Technicolour Twelfth Night

I’ve seen Twelfth Night more times than is quite healthy and, to be frank, I am bored of angsty, lugubrious, Shakespeare-as-Chekhov productions, where Malvolio needs to get in touch with Amnesty International as soon as possible.  So I was delighted to find that the Company Theatre’s all singing, all dancing production of the play in Hindi turned Shakespeare’s so called ‘silver’ comedy into a technicolour romp.

This Twelfth Night was a cheekily filleted version of the play and perhaps the most significant cut was the ditching of the dark house (4.2.);  Saurabh Nayyar’s Malvolio was simply thrown out of Olivia’s house after he appeared before her indecorously sporting sheer yellow tights over his dark underpants.  And when Malvolio turned up at the end of the play to complain about his treatment, it seemed he was still sick of self love.  For, after the three married couples had exchanged wedding garlands, Malvolio offered a garland to a woman in the audience.  But the moment it looked as if the woman might accept the garland, Malvolio changed his mind and put the garland around his own neck.

The production’s Sebastian, Amitosh Nagpal, was responsible for translating Twelfth Night into Hindi and he decided, as he frankly informed the audience, to change a few things.  In particular, as Shakespeare gave Sebastian so few lines, Nagpal expanded Sebastian’s role and made him into the narrator. Nagpal’s Sebastian explained he had persuaded his friend Antonio not to accompany him because it was too dangerous -  a deft move that excised one entire plot line.  However, this Sebastian also took part in an astonishing rendition of the duel with Andrew Aguecheek.  Sebastian took over in the duelling department from Geetanjali Kulkami’s street kid Cesario, who when faced with a fight just ducked and ran.  The ‘duel’ then took place with Andrew and Sebastian lining up, each with a crowd of enthusiastic supporters behind them, and taking it in turn to sing jeering songs at each other.   It wasn’t what Shakespeare wrote, but it was engaging, exuberant, energised and presentational;  for me, that’s a recipe for good theatre.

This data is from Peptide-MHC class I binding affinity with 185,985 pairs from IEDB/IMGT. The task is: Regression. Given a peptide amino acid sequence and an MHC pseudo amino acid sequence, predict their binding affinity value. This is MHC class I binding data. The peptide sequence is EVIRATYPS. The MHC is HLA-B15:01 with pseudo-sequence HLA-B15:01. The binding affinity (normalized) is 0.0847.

Amidst the bustle of the clowning and musical routines, one piece of  beautifully enigmatic physical theatre stood out.  The production took the interval after 2.4., once Cesario had agreed to take Orsino’s jewel to Olivia.  Left on her own onstage Cesario unwound her turban and let her hair down;  she paused sadly and then lay down to sleep at the front of the stage as Sebastian – or was it the narrator? – hovered over her protectively.

This was not a production for the Malvolios of the world – it was festive, colourful, and full of theatrical cakes and ale.  But any Twelfth Night that can generate a sense of fun on a night when the freezing, drenched groundlings were being pummelled by the wind and the rain deserves a lot of respect.

Professor Elizabeth Schafer
Professor of Drama and Theatre Studies, Department of Drama and Theatre 
Royal Holloway, University of London